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Michael Hoffman (director)

From Wikipedia, the free encyclopedia

Michael Hoffman
Michael Lynn Hoffman

(1956-11-30) November 30, 1956 (age 64)
Alma materBoise State University
Oriel College, Oxford
OccupationFilm director, writer, producer, painter
Years active1982–present

Michael Lynn Hoffman (born November 30, 1956) is an American film director.[1]

Early life and education

Hoffman was born in Hawaii in a jewish family: the son of Dorothy (Harper) and Glenn R. Hoffman, who was stationed in the navy in Hawaii at the time.[2] He grew up in Payette, Idaho, played basketball, and attended college at Boise State University.[3] There he was elected as student body president of BSU. He was a cofounder of the Idaho Shakespeare Festival (along with Doug Copsey and Victoria Holloway) which is celebrating its 30-year anniversary this year. While at BSU, he served as president of the student body and earned the high honor of Rhodes Scholar in 1979,[4] the first BSU alumnus to achieve this honor.[5] While studying Renaissance literature at Oriel College, Oxford,[6] he extended his interest in drama by founding the Oxford University Film Foundation and by making a student film Privileged, which starred a young Hugh Grant.[7]


Befriended by John Schlesinger, who provided the funding, Michael's next film was Restless Natives, a humorous look at young Scottish boys who hold up tour buses. His other credits include Some Girls, a film starring the young Patrick Dempsey, Restoration with Robert Downey, Jr., One Fine Day with Michelle Pfeiffer and George Clooney, Soapdish with Sally Field and Kevin Kline, A Midsummer Night's Dream, for which he also wrote the screenplay based on the work by Shakespeare, and The Emperor's Club (starring Kevin Kline). He has made three films with Kline (so far), including the aforementioned A Midsummer Night's Dream.

His film Promised Land (1987) was nominated for the Grand Jury Prize at the Sundance Film Festival. Restoration (1995) was entered into the 46th Berlin International Film Festival.[8]

He wrote and directed The Last Station (2009), based on the final years of Leo Tolstoy's life. It starred Christopher Plummer, Helen Mirren, James McAvoy, and Paul Giamatti.

Hoffman also directed Gambit (2012) and The Best of Me (2014).[9] In addition, Hoffman also directed and co-written a movie for Netflix, a biopic about author Gore Vidal simply called Gore. The film was based on the biography Empire of Self: A Life of Gore Vidal by Jay Parini (who was also the film's other co-writer) and starred Kevin Spacey as Vidal.[10] The movie was filmed in 2017 and was due for release for 2018[11] but this release was canceled in November 2017 after scandal broke out when Spacey's sexual misconduct was revealed in late October.[12] Several other projects involving Spacey at the time were also cancelled or had him replaced over his misconduct.[13]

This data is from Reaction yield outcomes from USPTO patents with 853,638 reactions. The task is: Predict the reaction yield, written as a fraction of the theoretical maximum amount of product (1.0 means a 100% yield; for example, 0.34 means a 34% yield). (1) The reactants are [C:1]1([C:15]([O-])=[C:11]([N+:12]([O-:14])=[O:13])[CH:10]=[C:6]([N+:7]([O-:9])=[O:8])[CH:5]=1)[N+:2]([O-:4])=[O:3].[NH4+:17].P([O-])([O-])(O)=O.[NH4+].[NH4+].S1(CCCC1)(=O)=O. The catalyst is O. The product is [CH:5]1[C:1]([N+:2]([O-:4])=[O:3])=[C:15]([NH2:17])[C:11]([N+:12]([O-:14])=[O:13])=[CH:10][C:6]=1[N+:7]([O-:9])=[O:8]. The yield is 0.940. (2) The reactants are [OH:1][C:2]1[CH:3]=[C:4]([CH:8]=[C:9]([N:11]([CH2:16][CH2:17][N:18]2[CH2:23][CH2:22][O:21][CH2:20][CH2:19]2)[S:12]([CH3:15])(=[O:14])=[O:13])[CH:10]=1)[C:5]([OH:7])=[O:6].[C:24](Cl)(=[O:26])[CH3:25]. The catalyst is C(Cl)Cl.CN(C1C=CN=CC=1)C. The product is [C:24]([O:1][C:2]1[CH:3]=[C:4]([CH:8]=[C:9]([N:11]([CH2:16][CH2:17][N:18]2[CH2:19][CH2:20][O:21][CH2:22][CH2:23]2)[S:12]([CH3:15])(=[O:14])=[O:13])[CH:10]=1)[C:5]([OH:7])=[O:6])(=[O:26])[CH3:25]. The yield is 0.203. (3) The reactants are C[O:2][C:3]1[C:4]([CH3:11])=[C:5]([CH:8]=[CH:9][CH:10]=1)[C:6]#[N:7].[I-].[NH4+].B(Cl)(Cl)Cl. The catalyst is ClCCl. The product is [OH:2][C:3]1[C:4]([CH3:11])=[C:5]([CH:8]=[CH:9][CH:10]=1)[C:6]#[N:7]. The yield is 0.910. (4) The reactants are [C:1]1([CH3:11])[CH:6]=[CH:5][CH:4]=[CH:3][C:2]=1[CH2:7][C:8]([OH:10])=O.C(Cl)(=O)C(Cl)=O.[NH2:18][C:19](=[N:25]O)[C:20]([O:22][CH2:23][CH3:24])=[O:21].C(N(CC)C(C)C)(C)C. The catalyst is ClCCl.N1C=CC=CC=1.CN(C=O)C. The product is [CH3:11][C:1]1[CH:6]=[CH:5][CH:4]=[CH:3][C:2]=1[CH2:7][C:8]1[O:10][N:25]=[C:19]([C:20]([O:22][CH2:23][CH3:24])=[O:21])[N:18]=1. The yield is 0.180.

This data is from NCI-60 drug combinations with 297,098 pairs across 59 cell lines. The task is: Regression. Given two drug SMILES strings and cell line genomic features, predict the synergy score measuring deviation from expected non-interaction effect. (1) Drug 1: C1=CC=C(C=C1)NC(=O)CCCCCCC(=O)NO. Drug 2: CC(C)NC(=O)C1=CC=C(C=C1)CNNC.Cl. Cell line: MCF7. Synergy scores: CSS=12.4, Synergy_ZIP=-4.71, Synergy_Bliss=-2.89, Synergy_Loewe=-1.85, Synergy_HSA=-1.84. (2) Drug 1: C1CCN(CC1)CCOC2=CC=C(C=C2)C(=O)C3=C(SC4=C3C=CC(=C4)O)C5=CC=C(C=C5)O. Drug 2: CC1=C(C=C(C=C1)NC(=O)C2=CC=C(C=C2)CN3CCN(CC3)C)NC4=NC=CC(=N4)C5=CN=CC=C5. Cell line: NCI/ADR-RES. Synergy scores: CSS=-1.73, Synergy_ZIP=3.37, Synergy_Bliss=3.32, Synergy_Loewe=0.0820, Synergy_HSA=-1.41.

Year Award Category Nominated work Result
1987 Deauville Film Festival Critics Award Promised Land Nominated
1988 Sundance Film Festival Grand Jury Prize Nominated
Vancouver International Film Festival Most Popular Film Some Girls Won
1996 Berlin International Film Festival Golden Berlin Bear Restoration Nominated
2009 Rome Film Festival Golden Marc'Aurelio Award The Last Station Nominated
Hessian Film Award Best International Literature Adaptation Won
2010 Independent Spirit Awards Best Director Nominated
Best Screenplay Nominated
2009 Boise International Film Festival Golden Boise Boy MmmHrmhmm Nominated


  1. ^ "Michael Hoffman". Rotten Tomatoes. Retrieved 2017-03-23.
  2. ^
  3. ^ Johnson, Allen (January 31, 2010). "Michael Hoffman, director of 'The Last Station'". Retrieved October 21, 2014.
  4. ^ Schaeper, Thomas J.; Schaeper, Kathleen (2010). Rhodes Scholars, Oxford, and the Creation of an American Elite. Berghahn Books. p. 385. ISBN 978-1845457211.
  6. ^ James, Ken (2002). ""THE EMPEROR'S CLUB" interviews with Director Michael Hoffman and Producer Marc Abraham". Christian Answers. Retrieved October 21, 2014.
  7. ^ Canby, Vincent (April 8, 1993). "Privileged (1982)". New York Times. Retrieved October 21, 2014.
  8. ^ "Berlinale: 1996 Programme". Retrieved 2012-01-01.
  9. ^ Oland, Dana (October 10, 2014). "Idaho's Michael Hoffman will premiere his new film in Boise". Idaho Statesman. Retrieved October 21, 2014.
  10. ^
  11. ^
  12. ^
  13. ^
  14. ^
  15. ^

External links

This page was last edited on 27 November 2021, at 20:26
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